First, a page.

Hybrid vehicles can also reduce fuel costs and greenhouse gas pollution. The idea is to capture the energy that is normally lost when the garbage trucks brake, store it and use it to propel the truck later. With all the stops their routes, garbage trucks are especially well-suited for those technologies.
So far hybrids are only used by a handful of cities, because the technology is still being honed. Electric hybrids, for example, require batteries that would be so heavy they could offset the fuel savings.
WATCH: Cleaner Trash Trucks
Miami-Dade County, though, has been using hydraulic hybrids for the last four years. The trucks, which store energy using liquid tanks, use a diesel motor to charge the tanks when the truck is first turned on and also to travel at speeds faster than 45 mph. Once the truck is moving, though, brake energy is stored in the tanks.
What that means is that during the stop-and-start pickup cycle, the trucks run mainly on stored brake energy. Danny Diaz, the fleet manager for the county’s Public Works and Waste Management department, said the hybrid trucks reduce fuel consumption by 40 to 45 percent. “That’s any eye opener for anybody in this line of business,” Diaz said.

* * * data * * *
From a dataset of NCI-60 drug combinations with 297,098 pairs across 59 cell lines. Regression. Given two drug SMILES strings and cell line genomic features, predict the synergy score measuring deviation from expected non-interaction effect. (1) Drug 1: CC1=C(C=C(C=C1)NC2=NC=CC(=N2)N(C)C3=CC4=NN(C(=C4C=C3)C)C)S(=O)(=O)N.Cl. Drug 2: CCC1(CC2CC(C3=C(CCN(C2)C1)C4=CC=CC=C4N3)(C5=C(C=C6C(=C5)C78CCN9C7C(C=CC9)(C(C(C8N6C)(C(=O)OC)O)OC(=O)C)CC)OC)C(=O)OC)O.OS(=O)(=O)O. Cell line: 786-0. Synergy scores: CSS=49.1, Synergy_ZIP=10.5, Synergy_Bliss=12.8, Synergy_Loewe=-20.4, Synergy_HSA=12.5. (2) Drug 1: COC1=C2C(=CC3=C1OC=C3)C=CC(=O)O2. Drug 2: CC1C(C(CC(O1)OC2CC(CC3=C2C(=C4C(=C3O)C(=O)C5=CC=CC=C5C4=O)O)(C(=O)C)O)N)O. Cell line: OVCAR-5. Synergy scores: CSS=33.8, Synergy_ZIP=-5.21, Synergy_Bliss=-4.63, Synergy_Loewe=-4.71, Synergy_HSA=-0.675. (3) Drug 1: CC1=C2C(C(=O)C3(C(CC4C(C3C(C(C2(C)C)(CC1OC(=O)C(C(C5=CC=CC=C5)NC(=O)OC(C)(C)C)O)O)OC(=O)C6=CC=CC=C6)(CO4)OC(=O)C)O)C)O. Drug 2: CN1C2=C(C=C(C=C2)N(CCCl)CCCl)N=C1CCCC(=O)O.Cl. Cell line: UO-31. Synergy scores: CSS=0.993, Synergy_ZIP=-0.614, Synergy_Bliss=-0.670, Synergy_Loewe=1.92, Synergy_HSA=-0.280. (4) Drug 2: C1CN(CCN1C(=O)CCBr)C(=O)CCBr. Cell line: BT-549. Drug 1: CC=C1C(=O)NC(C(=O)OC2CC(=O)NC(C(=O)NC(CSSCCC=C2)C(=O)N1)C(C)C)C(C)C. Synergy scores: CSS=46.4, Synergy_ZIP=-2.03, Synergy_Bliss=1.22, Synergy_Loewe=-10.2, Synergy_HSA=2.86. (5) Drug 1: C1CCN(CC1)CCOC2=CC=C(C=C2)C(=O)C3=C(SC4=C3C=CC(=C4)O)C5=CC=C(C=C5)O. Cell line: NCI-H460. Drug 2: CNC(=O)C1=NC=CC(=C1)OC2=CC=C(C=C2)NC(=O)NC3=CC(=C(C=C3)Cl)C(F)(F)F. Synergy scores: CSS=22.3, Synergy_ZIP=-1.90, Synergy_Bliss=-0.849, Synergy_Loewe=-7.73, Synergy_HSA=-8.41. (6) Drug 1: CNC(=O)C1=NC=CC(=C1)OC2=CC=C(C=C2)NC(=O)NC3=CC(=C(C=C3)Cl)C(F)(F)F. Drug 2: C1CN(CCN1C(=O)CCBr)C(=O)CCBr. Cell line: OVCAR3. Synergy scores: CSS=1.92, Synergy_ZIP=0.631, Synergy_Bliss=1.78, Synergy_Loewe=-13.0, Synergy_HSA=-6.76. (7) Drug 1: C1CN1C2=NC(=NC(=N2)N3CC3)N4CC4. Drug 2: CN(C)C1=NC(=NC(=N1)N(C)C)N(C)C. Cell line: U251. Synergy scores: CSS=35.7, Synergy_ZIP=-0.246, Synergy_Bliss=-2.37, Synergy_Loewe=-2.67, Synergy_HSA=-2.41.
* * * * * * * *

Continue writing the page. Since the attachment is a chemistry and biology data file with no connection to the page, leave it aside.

The hybrids also save money on brake replacements. The brakes on garbage trucks usually must be replaced several times a year, but the hybrids, because they use a separate braking system to recapture energy, only need replacements once in the life of the truck, which is usually about seven years.
Thirty-five of the county’s 200 side-loading garbage trucks are now RunWise hybrids, which are sold by Parker Hannifin. “It’s not new technology anymore for us,” Diaz said. The Parker hybrids are also used by the cities of Miami, Orlando and Tacoma, Washington, among others. The company is also developing a hydraulic hybrid that uses natural gas instead of diesel as its second fuel source.
Miami-Dade County received several guarantees from Parker when the county bought the first hybrid prototypes, Diaz said. But O’Brien, the SWANA researcher, said local officials typically shy away from new technologies. “Nobody wants to be the first on the block to try them, especially in local government,” he said. “They’re not paid to take risks.”
Instead, O’Brien said, public waste haulers are finding simpler ways to save money. “You can conserve fuel by more efficient technologies, but you can also conserve it by narrowing the types of services you offer and the frequency,” he said.
That means using the same type of trucks to haul garbage and recyclable materials. Some cities, like Indianapolis and Houston, are developing systems that would collect garbage and recyclables together and separating them before they get to the landfill.
Manufacturers can also decrease fuel use by making their trucks lighter, as ESG Group did with its latest model of Odyssey trucks, said ESG’s Apthorp. Versatile, automated trucks also save money on staff costs and increase safety, he said. The cost savings also increase when fleets rely primarily on one type of vehicle, he said.
“If you have a uniform fleet,” Apthorp said, “you get greater productivity out of your operators and your maintenance people; less inventory; (and) greater utilization of those trucks.”